If you accept that God exists and exercises providential care over his creation, it is, therefore, reasonable to expect that from time to time, miracles will occur—either for our own good or for his pleasure.
As such, an occasional divine intervention is not an irrational desire, but a reasonable expectation.
At the risk of trivializing God and his care for us, consider a person wishing to enjoy an “ant farm.” That person would need to first establish the ant colony and would therefore understandably opt to do what is needed to ensure its ongoing survival.
At the same time, he or she would also seek an overall “hands-off” mentality in order to most effectively enjoy the ants in their natural, everyday existence.
In other words, the ant farmer would intervene (that is, do an “ant miracle”) when there was a prevailing reason to do so, but not as a matter of course.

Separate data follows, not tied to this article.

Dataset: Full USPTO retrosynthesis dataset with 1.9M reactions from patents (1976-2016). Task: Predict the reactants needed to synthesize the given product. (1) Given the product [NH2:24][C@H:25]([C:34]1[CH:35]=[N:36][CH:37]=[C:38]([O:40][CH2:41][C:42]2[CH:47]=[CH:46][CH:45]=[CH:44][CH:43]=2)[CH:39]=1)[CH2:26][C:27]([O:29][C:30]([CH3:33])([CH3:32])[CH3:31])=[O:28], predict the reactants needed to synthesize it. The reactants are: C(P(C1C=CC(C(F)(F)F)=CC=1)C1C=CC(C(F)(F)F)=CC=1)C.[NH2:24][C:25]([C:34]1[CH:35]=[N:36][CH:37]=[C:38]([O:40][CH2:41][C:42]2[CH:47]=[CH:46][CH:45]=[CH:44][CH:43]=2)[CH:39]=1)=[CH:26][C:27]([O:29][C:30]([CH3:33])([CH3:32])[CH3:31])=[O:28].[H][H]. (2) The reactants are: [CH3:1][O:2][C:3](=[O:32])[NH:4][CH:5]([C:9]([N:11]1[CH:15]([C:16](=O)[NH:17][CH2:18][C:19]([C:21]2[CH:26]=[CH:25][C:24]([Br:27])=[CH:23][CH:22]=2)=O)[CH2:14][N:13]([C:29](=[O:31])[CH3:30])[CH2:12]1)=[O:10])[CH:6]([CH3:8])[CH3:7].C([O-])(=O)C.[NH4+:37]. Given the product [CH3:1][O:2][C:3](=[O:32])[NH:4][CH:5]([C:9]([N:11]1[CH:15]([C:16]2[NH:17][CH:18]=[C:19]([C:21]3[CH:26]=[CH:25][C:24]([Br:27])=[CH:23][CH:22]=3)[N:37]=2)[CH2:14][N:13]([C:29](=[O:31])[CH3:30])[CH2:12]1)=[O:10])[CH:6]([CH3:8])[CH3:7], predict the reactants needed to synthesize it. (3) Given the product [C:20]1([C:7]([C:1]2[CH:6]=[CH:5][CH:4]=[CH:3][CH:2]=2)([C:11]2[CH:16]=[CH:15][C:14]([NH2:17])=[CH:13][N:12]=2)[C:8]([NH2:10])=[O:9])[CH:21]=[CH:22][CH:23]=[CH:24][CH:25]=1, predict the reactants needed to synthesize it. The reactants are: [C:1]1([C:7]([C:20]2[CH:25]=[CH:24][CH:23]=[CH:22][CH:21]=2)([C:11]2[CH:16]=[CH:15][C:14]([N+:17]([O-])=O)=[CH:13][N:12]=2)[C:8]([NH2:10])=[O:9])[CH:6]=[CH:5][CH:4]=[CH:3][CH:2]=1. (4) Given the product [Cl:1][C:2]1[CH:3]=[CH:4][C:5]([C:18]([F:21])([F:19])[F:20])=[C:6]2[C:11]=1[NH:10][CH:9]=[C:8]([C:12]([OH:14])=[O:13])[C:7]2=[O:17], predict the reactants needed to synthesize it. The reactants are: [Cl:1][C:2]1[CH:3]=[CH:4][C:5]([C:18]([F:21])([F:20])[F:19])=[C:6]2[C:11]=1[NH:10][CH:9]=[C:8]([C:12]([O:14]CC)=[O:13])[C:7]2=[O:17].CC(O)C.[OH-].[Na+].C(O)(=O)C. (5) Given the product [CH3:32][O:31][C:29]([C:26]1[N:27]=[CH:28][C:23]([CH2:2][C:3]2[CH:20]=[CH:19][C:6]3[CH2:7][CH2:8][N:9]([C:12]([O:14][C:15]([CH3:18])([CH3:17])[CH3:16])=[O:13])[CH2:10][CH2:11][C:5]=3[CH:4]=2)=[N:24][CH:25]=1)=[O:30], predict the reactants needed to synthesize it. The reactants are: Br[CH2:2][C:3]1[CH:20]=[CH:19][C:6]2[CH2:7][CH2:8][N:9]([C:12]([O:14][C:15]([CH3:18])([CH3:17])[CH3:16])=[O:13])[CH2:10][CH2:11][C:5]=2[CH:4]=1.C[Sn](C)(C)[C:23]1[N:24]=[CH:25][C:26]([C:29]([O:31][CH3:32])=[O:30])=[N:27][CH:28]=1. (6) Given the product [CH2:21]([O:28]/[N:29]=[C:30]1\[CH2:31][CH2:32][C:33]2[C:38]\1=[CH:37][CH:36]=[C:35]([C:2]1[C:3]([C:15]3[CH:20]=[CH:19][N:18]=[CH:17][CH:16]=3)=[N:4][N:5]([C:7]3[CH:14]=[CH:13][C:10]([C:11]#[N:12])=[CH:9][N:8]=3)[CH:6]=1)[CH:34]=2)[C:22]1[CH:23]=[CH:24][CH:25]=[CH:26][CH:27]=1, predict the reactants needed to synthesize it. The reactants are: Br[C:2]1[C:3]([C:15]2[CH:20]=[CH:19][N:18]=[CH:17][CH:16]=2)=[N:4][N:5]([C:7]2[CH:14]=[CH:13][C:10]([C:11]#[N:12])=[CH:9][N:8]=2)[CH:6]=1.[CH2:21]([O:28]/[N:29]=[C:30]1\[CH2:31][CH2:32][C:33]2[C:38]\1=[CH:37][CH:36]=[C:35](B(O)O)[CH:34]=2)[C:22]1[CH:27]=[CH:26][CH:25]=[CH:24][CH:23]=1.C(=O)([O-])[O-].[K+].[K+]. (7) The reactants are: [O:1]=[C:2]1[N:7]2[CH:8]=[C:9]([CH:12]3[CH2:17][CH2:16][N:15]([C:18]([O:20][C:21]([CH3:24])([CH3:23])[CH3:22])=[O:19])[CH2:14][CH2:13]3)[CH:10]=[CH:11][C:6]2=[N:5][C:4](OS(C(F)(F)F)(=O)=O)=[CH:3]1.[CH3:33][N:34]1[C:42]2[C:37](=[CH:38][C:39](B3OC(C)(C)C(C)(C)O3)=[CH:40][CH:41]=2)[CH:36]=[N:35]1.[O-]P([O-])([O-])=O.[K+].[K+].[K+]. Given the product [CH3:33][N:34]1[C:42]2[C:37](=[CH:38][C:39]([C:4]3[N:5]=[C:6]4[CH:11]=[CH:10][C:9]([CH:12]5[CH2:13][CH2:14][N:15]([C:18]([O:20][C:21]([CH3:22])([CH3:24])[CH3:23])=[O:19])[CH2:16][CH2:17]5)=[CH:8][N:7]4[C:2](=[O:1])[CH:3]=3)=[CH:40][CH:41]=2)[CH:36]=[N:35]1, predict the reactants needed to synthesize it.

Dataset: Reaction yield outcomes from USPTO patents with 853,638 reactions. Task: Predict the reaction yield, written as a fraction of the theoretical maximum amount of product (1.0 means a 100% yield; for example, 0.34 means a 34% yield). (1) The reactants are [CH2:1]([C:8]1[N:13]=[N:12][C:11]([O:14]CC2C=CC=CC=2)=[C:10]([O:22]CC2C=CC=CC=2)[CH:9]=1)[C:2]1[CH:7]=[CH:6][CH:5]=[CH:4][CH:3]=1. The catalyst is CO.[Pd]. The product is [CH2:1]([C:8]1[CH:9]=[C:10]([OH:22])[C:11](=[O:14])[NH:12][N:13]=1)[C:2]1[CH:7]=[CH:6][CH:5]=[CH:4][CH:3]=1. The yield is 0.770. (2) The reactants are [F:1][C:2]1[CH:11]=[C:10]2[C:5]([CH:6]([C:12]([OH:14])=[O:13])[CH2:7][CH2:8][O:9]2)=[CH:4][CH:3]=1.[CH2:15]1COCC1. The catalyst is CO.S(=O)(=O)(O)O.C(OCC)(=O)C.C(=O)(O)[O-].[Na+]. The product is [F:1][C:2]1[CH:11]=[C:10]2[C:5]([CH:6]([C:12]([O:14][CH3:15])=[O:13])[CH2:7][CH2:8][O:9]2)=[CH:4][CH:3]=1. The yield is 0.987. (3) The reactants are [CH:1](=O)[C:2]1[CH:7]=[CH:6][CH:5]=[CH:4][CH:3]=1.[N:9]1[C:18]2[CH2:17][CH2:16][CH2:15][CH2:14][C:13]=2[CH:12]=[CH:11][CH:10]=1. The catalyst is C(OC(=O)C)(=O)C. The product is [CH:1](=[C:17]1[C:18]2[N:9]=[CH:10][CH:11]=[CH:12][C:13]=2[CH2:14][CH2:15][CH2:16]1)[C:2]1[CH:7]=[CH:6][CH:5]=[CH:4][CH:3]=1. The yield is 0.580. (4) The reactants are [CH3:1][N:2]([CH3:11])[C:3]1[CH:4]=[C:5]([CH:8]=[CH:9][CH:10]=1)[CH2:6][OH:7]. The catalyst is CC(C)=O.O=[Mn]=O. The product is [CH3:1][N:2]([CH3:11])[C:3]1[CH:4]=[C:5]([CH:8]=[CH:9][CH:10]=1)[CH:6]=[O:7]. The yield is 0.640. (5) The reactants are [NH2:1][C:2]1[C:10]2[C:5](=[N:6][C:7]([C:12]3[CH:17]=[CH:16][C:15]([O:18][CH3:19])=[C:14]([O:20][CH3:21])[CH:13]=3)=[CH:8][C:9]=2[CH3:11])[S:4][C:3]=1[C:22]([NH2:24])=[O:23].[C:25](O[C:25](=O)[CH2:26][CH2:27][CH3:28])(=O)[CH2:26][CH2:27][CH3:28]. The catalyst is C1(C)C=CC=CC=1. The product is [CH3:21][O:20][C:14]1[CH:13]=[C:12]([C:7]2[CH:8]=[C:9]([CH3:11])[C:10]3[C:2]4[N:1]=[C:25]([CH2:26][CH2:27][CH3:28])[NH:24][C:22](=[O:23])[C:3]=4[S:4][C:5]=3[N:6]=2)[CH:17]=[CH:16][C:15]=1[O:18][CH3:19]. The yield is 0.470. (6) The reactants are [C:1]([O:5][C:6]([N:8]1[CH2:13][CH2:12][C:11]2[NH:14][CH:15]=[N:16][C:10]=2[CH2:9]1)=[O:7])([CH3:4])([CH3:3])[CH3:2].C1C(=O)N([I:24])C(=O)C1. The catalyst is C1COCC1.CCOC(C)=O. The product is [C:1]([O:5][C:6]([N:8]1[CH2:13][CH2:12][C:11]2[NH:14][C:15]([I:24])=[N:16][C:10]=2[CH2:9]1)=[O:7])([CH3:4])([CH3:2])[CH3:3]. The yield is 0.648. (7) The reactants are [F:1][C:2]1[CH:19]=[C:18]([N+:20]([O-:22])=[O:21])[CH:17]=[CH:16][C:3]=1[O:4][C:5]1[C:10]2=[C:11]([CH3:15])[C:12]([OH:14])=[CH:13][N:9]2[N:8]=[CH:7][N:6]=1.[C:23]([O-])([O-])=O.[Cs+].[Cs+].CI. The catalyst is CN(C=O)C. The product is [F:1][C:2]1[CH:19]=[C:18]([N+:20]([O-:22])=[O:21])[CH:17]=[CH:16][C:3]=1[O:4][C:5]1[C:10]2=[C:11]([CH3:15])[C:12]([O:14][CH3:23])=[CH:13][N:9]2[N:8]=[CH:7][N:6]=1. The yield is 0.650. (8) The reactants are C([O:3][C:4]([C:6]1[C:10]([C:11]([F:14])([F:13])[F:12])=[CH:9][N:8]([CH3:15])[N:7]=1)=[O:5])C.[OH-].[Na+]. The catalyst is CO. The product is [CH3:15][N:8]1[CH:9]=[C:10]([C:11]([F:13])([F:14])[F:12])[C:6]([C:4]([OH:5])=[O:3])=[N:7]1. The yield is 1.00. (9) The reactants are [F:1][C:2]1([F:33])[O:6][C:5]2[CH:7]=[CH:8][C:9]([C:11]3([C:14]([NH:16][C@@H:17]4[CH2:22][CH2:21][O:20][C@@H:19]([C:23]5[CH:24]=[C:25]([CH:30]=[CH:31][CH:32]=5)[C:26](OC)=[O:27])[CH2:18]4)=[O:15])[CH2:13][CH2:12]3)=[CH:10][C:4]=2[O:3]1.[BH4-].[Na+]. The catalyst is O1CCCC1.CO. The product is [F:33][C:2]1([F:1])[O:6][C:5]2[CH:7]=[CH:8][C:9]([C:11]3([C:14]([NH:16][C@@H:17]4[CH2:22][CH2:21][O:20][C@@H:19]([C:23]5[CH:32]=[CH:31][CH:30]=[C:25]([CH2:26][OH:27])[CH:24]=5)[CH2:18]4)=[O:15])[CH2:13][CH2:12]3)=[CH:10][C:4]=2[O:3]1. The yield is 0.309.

Although God is much more generous and caring then an ant farmer, the analogy is nonetheless helpful in understanding the possibility of miracles occurring in our world today.
Peter DeHaan writes about biblical Christianity to confront status quo religion and live a life that matters. He seeks a fresh approach to following Jesus through the lens of Scripture, without the baggage of made-up traditions and meaningless practices.